Researchers at the Mediterranean Institute of Neurobiology in Marseille, France, using 60 autistic children between the ages of 3 to 11, randomly assigned either a daily dose of a placebo or of bumetanide, a commonly prescribed diuretic to treat heart, lung and kidney conditions.
Several studies suggest that the autistic condition interferes with a neurotransmitter, GABA, that typically puts a damper on neural activity. Bumetanide helps reinforce the inhibiting actions of GABA.
Parents of the children who’d taken bumetanide reported that after 3 months of daily treatment, the children were more “present” and engaged in social interactions than they’d been before taking the diuretic.
Lead researcher, Yehezkel Ben-Ari quantified the parents’ observations on a 60-point scale used to assess behaviors associated with autism, finding that the children had improved 5.6 points, enough to move the group average just under the cutoff for severe autism and into the mild to medium category.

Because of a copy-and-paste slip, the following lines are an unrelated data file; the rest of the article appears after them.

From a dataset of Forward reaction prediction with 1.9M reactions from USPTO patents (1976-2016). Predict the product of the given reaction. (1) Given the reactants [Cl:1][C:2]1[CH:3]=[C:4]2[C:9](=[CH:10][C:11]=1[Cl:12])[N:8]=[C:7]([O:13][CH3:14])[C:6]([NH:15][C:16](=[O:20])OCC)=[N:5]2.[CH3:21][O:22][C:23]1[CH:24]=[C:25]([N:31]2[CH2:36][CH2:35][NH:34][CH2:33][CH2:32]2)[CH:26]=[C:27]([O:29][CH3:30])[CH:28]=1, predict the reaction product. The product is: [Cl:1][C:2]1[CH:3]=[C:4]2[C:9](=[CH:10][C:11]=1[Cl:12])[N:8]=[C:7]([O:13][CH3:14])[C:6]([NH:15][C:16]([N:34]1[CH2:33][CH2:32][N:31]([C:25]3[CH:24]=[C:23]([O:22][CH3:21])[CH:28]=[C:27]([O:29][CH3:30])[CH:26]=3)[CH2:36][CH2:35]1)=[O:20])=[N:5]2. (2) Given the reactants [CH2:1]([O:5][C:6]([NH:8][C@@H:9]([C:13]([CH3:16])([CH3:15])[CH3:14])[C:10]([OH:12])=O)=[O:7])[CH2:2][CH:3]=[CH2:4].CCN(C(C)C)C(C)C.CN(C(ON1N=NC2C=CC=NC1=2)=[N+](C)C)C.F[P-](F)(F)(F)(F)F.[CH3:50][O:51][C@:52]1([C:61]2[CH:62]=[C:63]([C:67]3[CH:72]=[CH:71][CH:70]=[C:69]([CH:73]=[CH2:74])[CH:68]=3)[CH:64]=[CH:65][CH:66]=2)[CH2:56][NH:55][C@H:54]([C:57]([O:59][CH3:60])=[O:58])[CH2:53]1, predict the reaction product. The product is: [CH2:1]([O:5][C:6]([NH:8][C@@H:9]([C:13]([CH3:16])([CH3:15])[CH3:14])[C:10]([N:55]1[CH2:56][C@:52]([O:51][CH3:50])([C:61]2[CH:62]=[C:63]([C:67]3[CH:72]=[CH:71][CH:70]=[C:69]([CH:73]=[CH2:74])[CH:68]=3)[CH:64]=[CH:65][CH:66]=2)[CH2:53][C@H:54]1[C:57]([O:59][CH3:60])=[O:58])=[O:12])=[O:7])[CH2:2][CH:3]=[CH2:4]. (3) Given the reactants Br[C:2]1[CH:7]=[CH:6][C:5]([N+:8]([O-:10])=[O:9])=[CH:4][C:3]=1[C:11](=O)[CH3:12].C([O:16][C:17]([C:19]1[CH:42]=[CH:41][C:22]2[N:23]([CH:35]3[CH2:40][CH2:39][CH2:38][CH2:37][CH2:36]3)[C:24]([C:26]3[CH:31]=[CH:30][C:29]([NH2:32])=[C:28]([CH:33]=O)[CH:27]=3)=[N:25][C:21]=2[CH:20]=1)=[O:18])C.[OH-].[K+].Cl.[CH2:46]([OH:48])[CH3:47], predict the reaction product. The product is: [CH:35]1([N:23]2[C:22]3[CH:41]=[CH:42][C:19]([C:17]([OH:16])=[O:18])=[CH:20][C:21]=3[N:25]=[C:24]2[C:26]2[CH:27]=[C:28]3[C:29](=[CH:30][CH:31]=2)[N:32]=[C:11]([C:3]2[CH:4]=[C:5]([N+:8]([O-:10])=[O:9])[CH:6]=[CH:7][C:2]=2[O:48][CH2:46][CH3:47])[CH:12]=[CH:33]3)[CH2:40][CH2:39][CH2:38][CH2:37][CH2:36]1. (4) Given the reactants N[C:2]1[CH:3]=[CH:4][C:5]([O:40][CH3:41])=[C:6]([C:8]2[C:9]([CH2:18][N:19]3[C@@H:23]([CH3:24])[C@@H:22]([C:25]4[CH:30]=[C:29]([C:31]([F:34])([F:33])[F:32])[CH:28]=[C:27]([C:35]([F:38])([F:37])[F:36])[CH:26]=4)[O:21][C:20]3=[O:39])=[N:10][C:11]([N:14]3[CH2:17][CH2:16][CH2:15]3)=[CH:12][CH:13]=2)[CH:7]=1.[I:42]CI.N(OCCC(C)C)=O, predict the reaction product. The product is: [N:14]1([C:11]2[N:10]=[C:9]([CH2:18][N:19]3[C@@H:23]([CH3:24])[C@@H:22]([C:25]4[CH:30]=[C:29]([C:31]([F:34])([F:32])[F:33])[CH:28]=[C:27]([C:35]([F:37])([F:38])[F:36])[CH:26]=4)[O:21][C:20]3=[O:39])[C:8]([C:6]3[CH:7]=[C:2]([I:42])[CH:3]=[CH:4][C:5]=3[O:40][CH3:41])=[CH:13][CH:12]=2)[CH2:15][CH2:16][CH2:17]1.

“We have some indications that the symptoms particularly ameliorated with bumetanide are the genuine core symptoms of autism, namely communication and social interactions.”
“It’s enough to make me think about trying it on a few of my autism patients who haven’t responded to other interventions,” says Randi Hagerman, a pediatrician studying neurodevelopmental disorders at the University of California, Davis. He adds that social interactions tend to be reinforcing, so the brain of an autistic child who’s interacting more is likely to reflect more positive development.
A colleague of his, Elizabeth Berry-Kravis, pediatric neurologist at Rush University in Chicago, believes the new study suggests that drugs that reduce neural excitation by blocking substances from neurotransmitters or enhance inhibition by blocking GABA may be helpful for treating autism. “There seems to be this imbalance between excitation and inhibition in people with autism.”
Ben-Ari and his team are preparing for a larger, multicenter trial in Europe.
Sources: SmartPlanet, December 27, 2012 ScienceNOW, December 2012 Study published in Translational Psychiatry December 2012